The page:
• Reduced Prison Commitments. In May 2020, the administration indicated that commitments to prison were about two‑thirds of averages reported earlier in the year in January and February. This notable reduction in prison commitments appears to be tied to a reduction in crime that occurred near the beginning of the pandemic. According to the Public Policy Institute of California, reported violent crimes declined by 16 percent and property crimes declined by 23 percent between February and April. Since then, violent crime has returned to pre‑pandemic levels while property crime remains low. These crime trends likely are related to circumstances associated with COVID‑19, such as shelter‑in‑place orders and restrictions on business openings.
  • Suspension of Intake From County Jails. On March 24, 2020, the Governor issued Executive Order N‑36‑20, which directed the Secretary of CDCR to temporarily suspend intake to state prison—meaning inmates sentenced to prison would instead remain in county jail until the suspension is lifted. In recent months, CDCR resumed a limited amount of intake from jails with significant modifications to its intake process, such as quarantining all inmates for 14 days after arrival. As of the beginning of October 2020, there were nearly 8,000 inmates in county jail awaiting transfer to state prison. The state provides counties $93.54 per day for each inmate they house who would otherwise be in state prison. To date, the state has allocated $31.2 million for this purpose.
  • Early Releases From Prison. In July 2020, CDCR began releasing certain inmates up to 180 or 365 days before their normal release date. Inmate eligibility for early release is determined based on their criminal history, their likelihood of committing future crimes, and the need to reduce capacity at the prison where they are housed. Between July and October 2020, 6,391 inmates were released early. CDCR is continuing to release inmates—when they come within 180 or 365 days of their normal release dates—as needed to respond to the pandemic. Because many of the inmates released early are placed on PRCS, this action temporarily increases the PRCS population supervised by the counties. In recognition of this, the state supplements the existing funding it provides counties for supervising the PRCS population with additional funding to accommodate the temporary increase. Since July 2020, the state has allocated $7.1 million for this purpose.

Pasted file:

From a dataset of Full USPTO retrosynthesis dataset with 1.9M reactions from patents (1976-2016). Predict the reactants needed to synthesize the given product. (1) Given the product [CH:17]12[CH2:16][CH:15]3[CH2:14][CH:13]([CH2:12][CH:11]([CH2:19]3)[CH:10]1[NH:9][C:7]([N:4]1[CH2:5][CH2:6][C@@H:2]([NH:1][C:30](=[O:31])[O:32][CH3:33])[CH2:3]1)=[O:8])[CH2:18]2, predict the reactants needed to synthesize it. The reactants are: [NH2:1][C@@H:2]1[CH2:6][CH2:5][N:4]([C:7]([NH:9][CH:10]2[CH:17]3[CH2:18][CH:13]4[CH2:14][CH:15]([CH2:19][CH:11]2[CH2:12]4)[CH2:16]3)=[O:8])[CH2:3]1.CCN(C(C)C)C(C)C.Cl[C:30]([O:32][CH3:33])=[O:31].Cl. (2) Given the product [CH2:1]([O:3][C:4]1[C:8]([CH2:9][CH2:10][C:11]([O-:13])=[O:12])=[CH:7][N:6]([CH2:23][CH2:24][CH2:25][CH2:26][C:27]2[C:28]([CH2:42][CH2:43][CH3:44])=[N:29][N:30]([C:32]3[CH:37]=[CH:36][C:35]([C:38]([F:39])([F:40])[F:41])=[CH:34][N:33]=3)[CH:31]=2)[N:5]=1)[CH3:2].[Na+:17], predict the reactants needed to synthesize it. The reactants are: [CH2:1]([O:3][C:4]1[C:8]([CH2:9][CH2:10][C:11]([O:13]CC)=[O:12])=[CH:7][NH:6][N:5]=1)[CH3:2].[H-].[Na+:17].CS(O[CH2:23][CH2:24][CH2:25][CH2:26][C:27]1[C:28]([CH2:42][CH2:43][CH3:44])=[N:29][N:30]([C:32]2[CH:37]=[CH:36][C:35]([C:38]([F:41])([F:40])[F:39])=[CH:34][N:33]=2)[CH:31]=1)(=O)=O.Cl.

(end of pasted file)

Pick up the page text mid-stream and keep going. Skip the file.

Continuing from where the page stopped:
Due to the continued pandemic, our projections assume that the inmate population will remain around 100,000 in the near term. However, this is subject to significant uncertainty. This is because it is unclear how long the pandemic will last, how soon effective treatments or vaccines will be widely available, and how the pandemic will affect crime and prison commitments going forward. In addition, it is uncertain how CDCR will continue to respond to the pandemic and how any actions different from what have already been taken could change the size of the inmate population. It is also possible that the state or federal courts—which are providing oversight of CDCR’s response to the pandemic—could require the department to take further or different actions.

Recent Policy Changes Could Continue to Keep Inmate Population Down After Pandemic. As noted above, the current inmate population is a couple tens of thousands of inmates lower than it was before the pandemic. We project that the population will remain around this level in the longer term, even after the pandemic is over. This is because several recent policy changes are expected to reduce the amount of time inmates spend in prison and, thus, create downward pressure on the inmate population on an ongoing basis. These policy changes include: